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The overall goal of this project is to adapt and assess the impact of a traditional healer training program/intervention on the adherence, retention, and viral load of HIV infected patients newly initiated on anti-retroviral therapy (ART) in rural Mozambique.
Incorporating healers as anti-retroviral therapy (ART) adherence counselors can help reduce the crisis of HIV treatment abandonment. Healers are often accused of encouraging patients to abandon HIV care, but they can also serve as strong advocates for patient health. When healers were engaged as tuberculosis (TB) adherence counselors in South Africa, their patients were as successful as those supported by non-healer counselors. An innovative solution would be to engage trained healers as treatment partners to support medication and appointment adherence for PLHIV.
Healers are well positioned to address reported patient concerns, including: (1) keeping a patients HIV status a secret while providing support; (2) assisting with partner disclosure and initiating community/clinical systems of assistance if gender base violence is threatened/occurs; and (3) advocating for patients during clinical visits to ensure quality care is provided. Other programs in SSA have shown that incorporating healers into an allopathic health system as adherence supporters for TB treatment is feasible, but healer use in HIV treatment is not well-documented. This novel intervention would provide patients newly initiated on ART a choice to nominate a specially trained healer as a treatment partner, and assess acceptability, feasibility, and patient outcomes using an interrupted time series quasi-experimental design. Community-based treatment partners can improve pharmacy adherence and loss to follow up (LTFU), while decreasing stigma and isolation.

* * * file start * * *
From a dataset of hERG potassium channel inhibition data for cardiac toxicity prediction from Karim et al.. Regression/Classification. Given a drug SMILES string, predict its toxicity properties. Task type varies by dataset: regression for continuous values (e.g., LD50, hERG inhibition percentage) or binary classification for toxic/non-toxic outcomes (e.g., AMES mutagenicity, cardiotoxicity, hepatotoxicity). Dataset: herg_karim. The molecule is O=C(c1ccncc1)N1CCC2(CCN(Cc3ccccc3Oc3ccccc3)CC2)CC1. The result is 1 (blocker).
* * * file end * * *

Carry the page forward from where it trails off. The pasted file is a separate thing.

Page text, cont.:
Engaging healers to conduct counseling sessions in a community setting to improve ART adherence necessitates technical clinical and psychosocial training. The ART Adherence Support Worker Training program (from FHI 360) will be adapted (using ADAPT-ITT) and used to train healers to be quality treatment partners and advocates. The training will ensure healers have the knowledge and skills to effectively: (1) Educate PLHIV about ART and HIV care; (2) Assess serious ART side effects or HIV co-infections; (3) Counsel patients about safer strategies for partner disclosure (with assistance if needed); (4) Accompany the patient for each clinical appointment; and (5) Advocate for quality health care delivery when assisting each patient. The FGH training team will conduct training of the healers. All patients initiating ART will be screened for interest in having a healer treatment partner. Control and intervention patients will be followed for one year, allowing us to compare outcomes at 12-months to study the effectiveness of healers as adherence partners.
Traditional Healer Support Program, Standard of Care
Namacurra Sede Health Facility
Vanderbilt University Medical Center
Published on BioPortfolio: 2017-03-12T18:53:35-0400
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